Drivers of Change and Betterment
The vision of our global future lies in the hands of our Youth. As an 18 year old myself, I completely understand the responsibility that we have towards this world that we are growing up in right now. I always say that young adults are the “Drivers of Change and Betterment” for tomorrow.
It is nothing but obvious that with the world evolving and growing at such an unprecedented rate, the mindset, moral values and ideologies of the individuals in the current generation are also evolving and growing. I was reading this article the other day stating that today we have nearly 1.8 Billion youngsters living in this world. Just think about it for a second. 1.8 billion pro-actively ambitious, morally and socially evolved minds belonging to creative individuals who are going to be the shapers and leaders of this world’s global future.
And then, it hits us hard.
What is it, you ask? The outdated societal ideologies driven by redundant Youth-ism or, as we generally know it, Reverse-Ageism.
“But how can you establish this start-up? You’re too Young for it!”
“Writing a book on such a heated topic at this age? No way, you’re too young for it. Focus on your studies!”
“So you’re saying that you’re willing to start a global campaign to deal with climate change? Come on, aren’t you like just 16 or something right now?”
As a youngster, even in the world of today that takes pride in being modernised and socially advanced, you may or may not have been told the exact same words by someone, but you definitely must have felt the essence of these remarks at some point in your life, for sure. These remarks, I should mention, are driven by prejudice based on a person’s age. Time and again the world reminds us about how the young adults of today are Too Young to take global action, or Too Naive to make global decisions. Yes, we’re talking about the very same generation that, in less than a decade, is going to be leading our world; the torch-bearers of our future.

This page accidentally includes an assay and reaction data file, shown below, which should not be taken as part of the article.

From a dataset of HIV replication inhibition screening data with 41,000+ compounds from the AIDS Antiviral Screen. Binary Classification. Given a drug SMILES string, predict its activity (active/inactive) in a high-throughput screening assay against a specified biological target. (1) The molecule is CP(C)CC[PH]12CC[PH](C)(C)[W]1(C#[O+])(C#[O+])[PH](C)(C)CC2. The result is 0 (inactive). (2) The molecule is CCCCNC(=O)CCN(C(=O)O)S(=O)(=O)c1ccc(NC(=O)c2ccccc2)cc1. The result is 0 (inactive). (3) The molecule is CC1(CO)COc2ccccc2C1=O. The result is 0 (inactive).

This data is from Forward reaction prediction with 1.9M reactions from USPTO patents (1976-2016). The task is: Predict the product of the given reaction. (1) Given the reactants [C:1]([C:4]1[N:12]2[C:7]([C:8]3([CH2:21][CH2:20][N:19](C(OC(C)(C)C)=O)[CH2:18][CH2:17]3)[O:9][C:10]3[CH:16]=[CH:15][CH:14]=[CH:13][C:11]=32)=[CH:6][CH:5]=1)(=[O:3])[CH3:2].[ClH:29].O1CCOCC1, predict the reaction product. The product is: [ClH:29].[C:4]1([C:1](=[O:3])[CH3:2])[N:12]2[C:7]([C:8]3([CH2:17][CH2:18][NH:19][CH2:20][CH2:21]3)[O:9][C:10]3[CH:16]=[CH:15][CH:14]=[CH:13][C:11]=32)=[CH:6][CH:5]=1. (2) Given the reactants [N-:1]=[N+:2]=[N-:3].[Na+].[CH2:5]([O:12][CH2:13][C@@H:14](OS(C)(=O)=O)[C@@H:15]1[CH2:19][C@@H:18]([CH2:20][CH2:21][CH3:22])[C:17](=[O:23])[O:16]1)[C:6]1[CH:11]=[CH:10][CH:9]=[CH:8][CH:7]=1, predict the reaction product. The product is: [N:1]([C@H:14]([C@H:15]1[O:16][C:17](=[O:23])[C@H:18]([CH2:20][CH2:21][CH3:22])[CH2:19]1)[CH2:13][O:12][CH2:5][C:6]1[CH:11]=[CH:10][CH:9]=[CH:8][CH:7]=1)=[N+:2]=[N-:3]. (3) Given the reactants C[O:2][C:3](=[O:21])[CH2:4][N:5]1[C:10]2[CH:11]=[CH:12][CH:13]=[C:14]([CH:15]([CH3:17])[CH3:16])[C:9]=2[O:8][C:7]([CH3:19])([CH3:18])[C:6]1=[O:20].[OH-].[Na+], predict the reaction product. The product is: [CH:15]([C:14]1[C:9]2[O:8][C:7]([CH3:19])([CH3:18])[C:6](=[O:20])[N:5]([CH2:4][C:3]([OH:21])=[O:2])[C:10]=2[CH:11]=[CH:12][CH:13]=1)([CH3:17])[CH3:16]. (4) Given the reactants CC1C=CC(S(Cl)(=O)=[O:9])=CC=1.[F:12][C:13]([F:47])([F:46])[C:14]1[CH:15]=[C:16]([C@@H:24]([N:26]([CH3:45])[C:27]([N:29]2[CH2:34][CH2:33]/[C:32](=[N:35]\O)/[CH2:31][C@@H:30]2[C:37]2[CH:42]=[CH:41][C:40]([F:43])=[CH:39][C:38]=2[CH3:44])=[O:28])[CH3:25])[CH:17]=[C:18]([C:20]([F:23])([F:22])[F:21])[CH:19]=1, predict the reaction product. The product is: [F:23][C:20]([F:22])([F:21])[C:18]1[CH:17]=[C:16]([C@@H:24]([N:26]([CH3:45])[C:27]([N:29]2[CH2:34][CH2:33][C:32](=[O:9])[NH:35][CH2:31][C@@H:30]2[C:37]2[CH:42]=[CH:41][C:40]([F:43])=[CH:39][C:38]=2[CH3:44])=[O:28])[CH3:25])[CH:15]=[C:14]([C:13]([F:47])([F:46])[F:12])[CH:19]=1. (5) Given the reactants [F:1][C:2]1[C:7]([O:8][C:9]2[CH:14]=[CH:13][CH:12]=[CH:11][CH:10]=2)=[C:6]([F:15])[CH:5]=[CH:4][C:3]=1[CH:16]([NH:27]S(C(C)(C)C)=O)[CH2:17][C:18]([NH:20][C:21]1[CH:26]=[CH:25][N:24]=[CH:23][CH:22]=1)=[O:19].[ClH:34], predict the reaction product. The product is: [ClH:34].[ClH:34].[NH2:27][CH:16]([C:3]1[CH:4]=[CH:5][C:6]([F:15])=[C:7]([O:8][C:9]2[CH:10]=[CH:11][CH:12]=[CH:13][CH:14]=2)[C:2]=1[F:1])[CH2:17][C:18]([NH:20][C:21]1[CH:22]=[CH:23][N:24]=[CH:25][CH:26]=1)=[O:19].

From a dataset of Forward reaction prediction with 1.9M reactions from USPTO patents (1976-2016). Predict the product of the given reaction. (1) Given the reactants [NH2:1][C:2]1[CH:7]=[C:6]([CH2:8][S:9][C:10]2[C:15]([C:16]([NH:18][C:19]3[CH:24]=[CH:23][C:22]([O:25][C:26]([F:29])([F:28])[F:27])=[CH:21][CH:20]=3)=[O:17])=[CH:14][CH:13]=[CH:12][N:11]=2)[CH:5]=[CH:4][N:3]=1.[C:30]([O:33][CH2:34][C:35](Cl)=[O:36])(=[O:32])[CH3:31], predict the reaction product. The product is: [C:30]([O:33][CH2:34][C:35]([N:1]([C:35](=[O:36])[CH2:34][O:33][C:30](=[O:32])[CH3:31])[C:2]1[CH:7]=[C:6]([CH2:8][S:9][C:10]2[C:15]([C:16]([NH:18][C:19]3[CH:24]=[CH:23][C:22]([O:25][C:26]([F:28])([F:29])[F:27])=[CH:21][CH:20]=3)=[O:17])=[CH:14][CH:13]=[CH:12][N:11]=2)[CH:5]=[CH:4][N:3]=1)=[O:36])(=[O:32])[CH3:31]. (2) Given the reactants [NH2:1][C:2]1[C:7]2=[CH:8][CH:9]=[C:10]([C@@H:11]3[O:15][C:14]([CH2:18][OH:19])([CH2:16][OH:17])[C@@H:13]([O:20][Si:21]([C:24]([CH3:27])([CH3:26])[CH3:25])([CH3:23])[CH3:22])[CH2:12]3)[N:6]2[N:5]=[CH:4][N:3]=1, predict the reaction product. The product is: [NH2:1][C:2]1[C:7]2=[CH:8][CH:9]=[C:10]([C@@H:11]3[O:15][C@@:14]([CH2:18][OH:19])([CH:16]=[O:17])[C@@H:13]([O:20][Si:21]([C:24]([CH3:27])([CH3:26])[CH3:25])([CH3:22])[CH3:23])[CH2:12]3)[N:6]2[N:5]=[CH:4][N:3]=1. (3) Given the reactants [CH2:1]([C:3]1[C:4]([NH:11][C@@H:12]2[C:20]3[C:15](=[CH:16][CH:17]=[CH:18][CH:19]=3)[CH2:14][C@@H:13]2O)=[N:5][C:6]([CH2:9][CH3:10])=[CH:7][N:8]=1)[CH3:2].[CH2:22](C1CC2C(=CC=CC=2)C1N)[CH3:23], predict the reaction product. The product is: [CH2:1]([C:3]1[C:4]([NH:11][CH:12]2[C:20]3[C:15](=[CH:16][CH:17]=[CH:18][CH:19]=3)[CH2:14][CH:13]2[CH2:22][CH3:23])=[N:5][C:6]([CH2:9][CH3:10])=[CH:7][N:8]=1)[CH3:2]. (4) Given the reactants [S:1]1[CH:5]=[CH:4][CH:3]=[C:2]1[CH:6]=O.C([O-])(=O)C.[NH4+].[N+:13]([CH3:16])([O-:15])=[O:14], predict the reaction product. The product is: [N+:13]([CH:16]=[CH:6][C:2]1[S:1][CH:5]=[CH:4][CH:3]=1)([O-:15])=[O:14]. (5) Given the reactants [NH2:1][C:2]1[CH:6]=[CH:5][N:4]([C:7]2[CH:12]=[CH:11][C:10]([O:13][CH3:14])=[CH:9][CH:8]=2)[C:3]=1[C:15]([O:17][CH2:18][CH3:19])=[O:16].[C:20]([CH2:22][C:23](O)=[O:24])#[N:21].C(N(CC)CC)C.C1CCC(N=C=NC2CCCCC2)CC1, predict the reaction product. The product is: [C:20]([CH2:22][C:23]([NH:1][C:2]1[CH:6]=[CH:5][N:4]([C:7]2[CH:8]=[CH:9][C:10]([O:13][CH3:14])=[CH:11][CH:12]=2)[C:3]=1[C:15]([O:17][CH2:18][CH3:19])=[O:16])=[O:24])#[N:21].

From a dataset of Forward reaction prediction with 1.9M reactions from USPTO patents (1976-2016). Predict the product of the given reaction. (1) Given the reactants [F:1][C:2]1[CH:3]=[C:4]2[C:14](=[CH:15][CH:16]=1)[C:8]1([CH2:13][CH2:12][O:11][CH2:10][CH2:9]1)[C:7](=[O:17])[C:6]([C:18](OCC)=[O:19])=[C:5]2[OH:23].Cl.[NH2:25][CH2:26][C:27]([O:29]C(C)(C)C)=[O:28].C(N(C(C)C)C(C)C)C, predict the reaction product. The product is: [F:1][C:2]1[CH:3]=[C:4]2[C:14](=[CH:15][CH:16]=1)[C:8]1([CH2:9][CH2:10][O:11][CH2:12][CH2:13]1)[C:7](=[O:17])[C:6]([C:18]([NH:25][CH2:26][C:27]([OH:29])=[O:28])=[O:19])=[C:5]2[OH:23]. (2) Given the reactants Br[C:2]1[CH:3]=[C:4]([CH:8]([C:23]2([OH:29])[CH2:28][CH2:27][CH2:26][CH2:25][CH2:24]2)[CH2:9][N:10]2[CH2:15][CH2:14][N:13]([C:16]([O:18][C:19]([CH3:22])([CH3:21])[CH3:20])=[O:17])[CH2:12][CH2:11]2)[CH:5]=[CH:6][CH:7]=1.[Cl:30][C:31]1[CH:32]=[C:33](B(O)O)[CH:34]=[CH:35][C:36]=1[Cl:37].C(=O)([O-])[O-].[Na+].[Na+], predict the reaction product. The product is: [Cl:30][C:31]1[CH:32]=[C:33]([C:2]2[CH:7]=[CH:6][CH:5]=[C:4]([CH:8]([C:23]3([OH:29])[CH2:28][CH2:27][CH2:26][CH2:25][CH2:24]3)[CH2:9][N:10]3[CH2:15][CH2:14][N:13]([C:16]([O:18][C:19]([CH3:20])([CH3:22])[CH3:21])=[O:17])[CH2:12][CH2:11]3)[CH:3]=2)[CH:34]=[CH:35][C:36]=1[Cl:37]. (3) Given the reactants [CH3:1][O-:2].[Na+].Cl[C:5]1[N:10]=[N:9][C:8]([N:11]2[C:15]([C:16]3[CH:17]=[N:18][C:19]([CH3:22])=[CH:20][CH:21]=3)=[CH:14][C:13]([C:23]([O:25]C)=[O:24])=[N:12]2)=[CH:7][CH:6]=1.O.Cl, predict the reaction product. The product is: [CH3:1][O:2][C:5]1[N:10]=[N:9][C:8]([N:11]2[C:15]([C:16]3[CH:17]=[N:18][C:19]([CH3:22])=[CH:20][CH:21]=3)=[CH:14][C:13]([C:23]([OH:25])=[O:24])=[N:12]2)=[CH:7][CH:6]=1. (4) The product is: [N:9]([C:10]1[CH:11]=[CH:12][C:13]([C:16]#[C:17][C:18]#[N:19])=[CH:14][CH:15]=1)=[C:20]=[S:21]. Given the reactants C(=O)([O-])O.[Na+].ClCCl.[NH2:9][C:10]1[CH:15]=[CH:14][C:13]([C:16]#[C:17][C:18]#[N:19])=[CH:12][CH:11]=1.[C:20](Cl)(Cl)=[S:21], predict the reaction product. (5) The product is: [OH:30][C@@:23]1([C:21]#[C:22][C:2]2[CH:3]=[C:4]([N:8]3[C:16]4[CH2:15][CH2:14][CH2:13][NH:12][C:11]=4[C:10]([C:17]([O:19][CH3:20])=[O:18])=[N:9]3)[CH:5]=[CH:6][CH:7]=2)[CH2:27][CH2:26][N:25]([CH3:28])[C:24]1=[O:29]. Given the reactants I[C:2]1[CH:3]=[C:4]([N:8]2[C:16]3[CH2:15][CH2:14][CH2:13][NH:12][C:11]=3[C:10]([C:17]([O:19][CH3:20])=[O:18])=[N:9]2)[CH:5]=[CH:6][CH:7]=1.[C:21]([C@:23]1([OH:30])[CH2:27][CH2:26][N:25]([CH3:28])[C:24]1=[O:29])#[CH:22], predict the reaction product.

But guess what?
#TimesUp for not just the other social prejudices, but also the specific one that lives and nests within a stereotypical mentality raised on the foundation stones of reverse-ageism.íéé
You’re Not Too Young to Achieve What You Aspire to Achieve
The Youth of Today and the leaders of tomorrow are tackling the worldly concerns that have been lingering on and on from the far past in their unique ways; how they’re evolving along with the growing world, understanding its conditions, working accordingly, and shaping our global future to be much better and much more sustainably developed than it is today!
Right now, I’m just 18 years old. And I remember that my journey as an International Youth Mentor and, as I’ve been called by many, a social change maker started when I really was just 16 years old, two years back. I authored my now globally acclaimed and award-winning debut novel, “A Celebration in Tribulation”, which was based on the generally unheard of and unknown Creutzfeldt Jakob Disease, which caught the attention of people from all around the world. That’s when I was invited to deliver my first TED Talk at TEDxHBTU. Since then, I have worked constantly in the field of Youth Mentorship, impacting thousands upon thousands of individuals and contributing my level best to the field of literature as well, and delivering global talks, sessions, and workshops almost regularly. I have so far delivered Four TED Talks, an acclaimed Josh Talk which has been viewed more than 300,000 times in a very short span of time, and have very recently authored PANDEMIC 2020 – Rife of the Virus, the world’s first fiction novel based on the Corona Virus outbreak and my second novel at the young age of 18 years. How, exactly, was I able to achieve all this in a world that still raises questions like, “Aren’t You Too Young to Do Something Like This?”
By responding back in my mind by saying, “No, I am not.”